Myocarditis is a rare disorder characterised by inflammation of the heart muscle - myocardium. This cardiac ailment, which is often hard to detect due to an absence of any obvious external symptoms, results in the decline of the heart’s ability to pump blood. This, in turn, leads to an abnormal heartbeat/pulse rate, otherwise known as arrhythmias. Also Read: Arrhythmia: Don’t Ignore Irregular Heartbeats, Get Help


In minor instances, myocarditis goes unrecognized in most individuals, with the heart condition gradually healing on its own. However, in serious cases, the heart becomes very weak, unable to drive blood to other vital organs in the body such as the brain, lungs, liver and kidneys. Blood begins to clot in the delicate cardiac muscles, invariably prompting a heart attack or even a stroke. Also Read: World Stroke Day: 5 Myths And Facts About Stroke

It is hence strongly advised to immediately consult a doctor as soon as any irregularities are observed in heartbeat, cardiac function in the person, for it could indicate myocarditis. This will ensure timely treatment and restore the stability and health of the myocardium.

Causes Of Myocarditis

In the majority of cases, myocarditis is prompted by a viral infection, from pathogens that trigger the common cold – adenoviruses, as well as microbes instigating COVID-19 – coronaviruses of the sub-type SARS-CoV-2.

Hepatitis B, C, parvovirus, herpes simplex virus and rubella are other viral strains that could trigger myocarditis.

Not only viruses, but other microbial pathogens such as bacteria, fungi and parasites can also be the cause of myocarditis.

However, at times, unfavourable reactions to certain prescription medications or chronic inflammatory disorders such as Lupus and granulomatosis could also be the reason behind myocarditis.


In the initial stages of the disease or if the illness is very mild, myocarditis does not present with any noticeable symptoms.

At times, minor pain the chest and shortness of breath does occur, but eventually subsides on its own.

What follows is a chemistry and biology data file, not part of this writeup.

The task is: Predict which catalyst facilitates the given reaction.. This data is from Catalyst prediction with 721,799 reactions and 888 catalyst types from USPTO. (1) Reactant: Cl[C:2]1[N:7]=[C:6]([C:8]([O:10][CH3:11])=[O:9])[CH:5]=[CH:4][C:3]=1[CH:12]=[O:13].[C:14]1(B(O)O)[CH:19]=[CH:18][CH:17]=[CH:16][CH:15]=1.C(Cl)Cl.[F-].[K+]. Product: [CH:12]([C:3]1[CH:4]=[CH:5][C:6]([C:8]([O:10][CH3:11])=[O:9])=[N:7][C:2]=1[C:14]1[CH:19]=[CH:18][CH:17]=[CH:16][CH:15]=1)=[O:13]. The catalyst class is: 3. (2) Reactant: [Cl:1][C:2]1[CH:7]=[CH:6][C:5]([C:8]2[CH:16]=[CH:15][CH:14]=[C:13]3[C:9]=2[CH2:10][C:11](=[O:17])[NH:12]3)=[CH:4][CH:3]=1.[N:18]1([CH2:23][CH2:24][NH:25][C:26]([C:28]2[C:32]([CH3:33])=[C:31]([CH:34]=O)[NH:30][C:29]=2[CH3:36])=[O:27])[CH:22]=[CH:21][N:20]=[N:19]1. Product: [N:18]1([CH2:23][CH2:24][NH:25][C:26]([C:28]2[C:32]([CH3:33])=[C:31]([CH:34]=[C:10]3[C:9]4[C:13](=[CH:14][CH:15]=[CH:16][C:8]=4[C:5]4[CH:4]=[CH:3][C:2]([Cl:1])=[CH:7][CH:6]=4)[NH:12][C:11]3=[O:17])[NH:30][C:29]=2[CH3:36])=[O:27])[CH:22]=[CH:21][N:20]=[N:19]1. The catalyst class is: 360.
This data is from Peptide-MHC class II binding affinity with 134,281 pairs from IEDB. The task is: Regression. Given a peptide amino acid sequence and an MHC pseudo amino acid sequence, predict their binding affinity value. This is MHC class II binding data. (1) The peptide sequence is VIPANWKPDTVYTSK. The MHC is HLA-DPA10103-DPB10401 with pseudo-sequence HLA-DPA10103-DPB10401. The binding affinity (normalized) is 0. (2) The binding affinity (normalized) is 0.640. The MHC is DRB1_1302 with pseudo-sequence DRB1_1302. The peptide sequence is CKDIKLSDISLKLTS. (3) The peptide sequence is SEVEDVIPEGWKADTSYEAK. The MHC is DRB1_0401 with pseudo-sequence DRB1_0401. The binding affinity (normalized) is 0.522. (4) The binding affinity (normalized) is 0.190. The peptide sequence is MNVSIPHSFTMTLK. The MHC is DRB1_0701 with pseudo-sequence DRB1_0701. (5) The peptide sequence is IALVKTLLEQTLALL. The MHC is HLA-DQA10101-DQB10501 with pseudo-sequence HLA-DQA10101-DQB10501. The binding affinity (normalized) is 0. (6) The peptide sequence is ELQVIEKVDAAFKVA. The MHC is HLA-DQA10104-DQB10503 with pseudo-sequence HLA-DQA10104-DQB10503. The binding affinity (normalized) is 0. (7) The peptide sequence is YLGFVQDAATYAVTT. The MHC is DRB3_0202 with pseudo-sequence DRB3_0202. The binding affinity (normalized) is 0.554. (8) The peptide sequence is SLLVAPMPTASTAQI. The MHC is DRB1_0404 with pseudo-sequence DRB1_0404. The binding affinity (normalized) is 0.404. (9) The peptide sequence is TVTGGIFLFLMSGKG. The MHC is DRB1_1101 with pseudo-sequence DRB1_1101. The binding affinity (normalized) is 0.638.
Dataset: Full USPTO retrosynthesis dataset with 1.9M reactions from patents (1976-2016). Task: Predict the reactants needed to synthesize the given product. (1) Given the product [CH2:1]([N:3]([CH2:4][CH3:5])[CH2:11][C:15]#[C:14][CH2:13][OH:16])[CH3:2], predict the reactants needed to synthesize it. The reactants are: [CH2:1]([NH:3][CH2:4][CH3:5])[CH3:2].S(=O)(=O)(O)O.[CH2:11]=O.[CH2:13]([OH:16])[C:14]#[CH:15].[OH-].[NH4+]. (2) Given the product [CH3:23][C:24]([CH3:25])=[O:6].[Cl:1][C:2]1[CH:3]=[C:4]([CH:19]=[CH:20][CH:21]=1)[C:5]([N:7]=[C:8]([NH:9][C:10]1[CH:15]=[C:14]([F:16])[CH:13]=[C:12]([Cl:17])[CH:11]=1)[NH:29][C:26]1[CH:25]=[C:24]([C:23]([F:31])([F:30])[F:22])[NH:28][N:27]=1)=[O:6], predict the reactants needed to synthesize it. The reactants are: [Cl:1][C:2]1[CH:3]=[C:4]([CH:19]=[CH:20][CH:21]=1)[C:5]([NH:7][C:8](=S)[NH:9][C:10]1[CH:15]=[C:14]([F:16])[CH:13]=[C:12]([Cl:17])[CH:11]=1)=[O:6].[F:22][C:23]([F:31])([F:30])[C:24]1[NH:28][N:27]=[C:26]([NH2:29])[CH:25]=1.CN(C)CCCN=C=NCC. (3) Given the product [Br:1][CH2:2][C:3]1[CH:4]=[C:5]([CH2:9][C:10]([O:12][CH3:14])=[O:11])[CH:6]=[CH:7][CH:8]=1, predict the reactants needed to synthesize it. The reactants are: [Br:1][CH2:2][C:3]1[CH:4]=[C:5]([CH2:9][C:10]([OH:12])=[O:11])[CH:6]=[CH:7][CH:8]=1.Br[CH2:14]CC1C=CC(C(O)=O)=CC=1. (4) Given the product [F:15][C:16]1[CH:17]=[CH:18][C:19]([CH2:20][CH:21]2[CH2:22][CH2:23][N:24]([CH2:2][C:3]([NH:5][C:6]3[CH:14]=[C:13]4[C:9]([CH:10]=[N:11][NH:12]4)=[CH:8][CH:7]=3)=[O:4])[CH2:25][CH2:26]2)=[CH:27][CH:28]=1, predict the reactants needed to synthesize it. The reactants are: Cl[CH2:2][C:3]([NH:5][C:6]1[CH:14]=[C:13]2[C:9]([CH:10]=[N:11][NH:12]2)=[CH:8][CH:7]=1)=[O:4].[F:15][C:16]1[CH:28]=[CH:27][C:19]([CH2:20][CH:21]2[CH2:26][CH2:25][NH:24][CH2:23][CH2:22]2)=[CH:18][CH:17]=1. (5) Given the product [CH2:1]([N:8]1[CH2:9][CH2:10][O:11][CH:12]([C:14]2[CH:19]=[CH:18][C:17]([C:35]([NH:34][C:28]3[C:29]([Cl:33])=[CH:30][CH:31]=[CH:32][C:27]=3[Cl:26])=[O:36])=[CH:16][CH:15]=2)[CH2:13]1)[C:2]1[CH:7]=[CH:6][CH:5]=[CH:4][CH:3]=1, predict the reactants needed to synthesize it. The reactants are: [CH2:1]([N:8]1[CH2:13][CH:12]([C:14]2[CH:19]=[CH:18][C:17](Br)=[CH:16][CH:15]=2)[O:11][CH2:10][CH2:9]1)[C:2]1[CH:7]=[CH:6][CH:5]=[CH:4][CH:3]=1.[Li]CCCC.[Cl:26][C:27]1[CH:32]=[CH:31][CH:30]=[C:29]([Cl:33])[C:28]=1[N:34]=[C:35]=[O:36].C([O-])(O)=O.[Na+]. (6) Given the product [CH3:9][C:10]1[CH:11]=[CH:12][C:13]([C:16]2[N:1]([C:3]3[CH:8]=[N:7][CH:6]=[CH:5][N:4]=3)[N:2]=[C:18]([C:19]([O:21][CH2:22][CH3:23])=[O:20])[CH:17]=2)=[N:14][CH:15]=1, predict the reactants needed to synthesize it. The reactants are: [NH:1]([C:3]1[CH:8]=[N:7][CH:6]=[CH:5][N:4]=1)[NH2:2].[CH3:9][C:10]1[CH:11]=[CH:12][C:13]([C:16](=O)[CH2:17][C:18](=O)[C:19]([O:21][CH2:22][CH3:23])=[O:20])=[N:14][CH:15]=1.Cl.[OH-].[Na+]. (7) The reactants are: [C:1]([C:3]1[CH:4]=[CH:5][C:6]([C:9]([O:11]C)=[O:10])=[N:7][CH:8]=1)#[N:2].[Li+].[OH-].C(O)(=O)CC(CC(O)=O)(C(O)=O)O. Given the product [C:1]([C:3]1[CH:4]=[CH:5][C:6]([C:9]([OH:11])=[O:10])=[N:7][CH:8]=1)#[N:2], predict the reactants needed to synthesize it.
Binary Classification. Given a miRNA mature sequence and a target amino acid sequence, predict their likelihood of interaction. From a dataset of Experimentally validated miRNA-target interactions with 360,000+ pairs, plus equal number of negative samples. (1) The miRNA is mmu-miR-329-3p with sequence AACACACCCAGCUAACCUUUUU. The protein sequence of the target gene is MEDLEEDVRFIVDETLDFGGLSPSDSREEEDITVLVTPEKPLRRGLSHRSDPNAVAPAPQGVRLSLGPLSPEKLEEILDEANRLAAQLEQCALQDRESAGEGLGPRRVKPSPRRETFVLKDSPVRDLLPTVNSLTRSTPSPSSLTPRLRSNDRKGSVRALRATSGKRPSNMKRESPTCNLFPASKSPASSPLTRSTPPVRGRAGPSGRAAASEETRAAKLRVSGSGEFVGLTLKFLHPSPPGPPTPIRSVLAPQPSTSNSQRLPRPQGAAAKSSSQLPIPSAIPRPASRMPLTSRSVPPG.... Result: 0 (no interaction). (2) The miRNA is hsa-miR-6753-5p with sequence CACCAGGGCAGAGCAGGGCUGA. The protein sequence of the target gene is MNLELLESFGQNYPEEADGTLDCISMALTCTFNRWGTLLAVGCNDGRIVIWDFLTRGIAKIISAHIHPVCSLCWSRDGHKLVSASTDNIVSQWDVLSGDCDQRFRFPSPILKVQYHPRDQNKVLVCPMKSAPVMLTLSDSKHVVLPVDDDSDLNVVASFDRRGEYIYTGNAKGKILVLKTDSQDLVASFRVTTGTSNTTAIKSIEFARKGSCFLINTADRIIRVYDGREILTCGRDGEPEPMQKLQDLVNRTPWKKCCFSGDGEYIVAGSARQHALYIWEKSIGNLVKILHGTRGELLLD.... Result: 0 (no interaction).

Nevertheless, in grave circumstances, myocarditis triggers numerous signs, depending upon the underlying causative factors. Some of the prominent symptoms consist of:

Severe discomfort in the chest

High levels of lethargy, exhaustion and fatigue

Headaches and body pain

Very fast-paced and unsynchronized heartbeats

Accumulation of excess fluid in the legs, ankles and feet

Gasping for breath, particularly while engaging in intense physical exercise

Unlike many common heart illnesses like cardiovascular disease, hypertension and cardiac arrest, myocarditis is not restricted only to adults and the elderly. It also develops in young kids.

The distinct symptoms of myocarditis in children include:

Fever with a sore throat

Facing breathing distress even in normal situations

Anomalies in heartbeat, being too fast or too slow

Dizziness, vertigo and fainting

Stomach problems, indigestion and diarrhoea

If left untreated, myocarditis can lead to grave and irreversible damage to the myocardium, the critical heart muscle essential for performing key functions in the body. This undoubtedly results in stroke, heart attack or cardiac arrest, which could prove to be fatal and therefore require emergency medical treatment.


After conducting a thorough physical exam of the patient, the heart specialist or cardiologist performs a series of tests to look for obvious patterns of myocarditis.

These comprise ECG or electrocardiograms, which display any unusual features in heartbeat, as well as an echocardiogram, to probe for oddities in heart shape, valve structures and pumping activity.

A chest X-ray is taken, to clearly depict any presence of fluid in the vicinity of the heart, which could result in severe cardiac ailments.

In addition, an MRI - magnetic resonance imaging scan, is also carried out, to view the shape, structure and size of the heart and see if there are any alarming levels of inflammation in the tissues. iac MRI will show the heart's size, shape and structure.

Blood samples are collected from the patient and analysed, for the presenc of antibodies synthesized against any invading viruses or other pathogens, which could indicate an underlying infectious illness.


In most instances, myocarditis is rather mild and disappears on its own, without causing any serious damage to the heart muscles.

The precise treatment for myocarditis depends upon the cause. In the case of viral infections, antiviral medications, along with ample rest and hydration to the body will help the patient recover from the illness, which in turn rectifies the myocarditis as well.

In case of obvious damage to heart muscles, along with irregular heartbeats, specific prescription medications are given, to relax the blood vessels and improve cardiac function, to help restore the optimal wellbeing of the patient.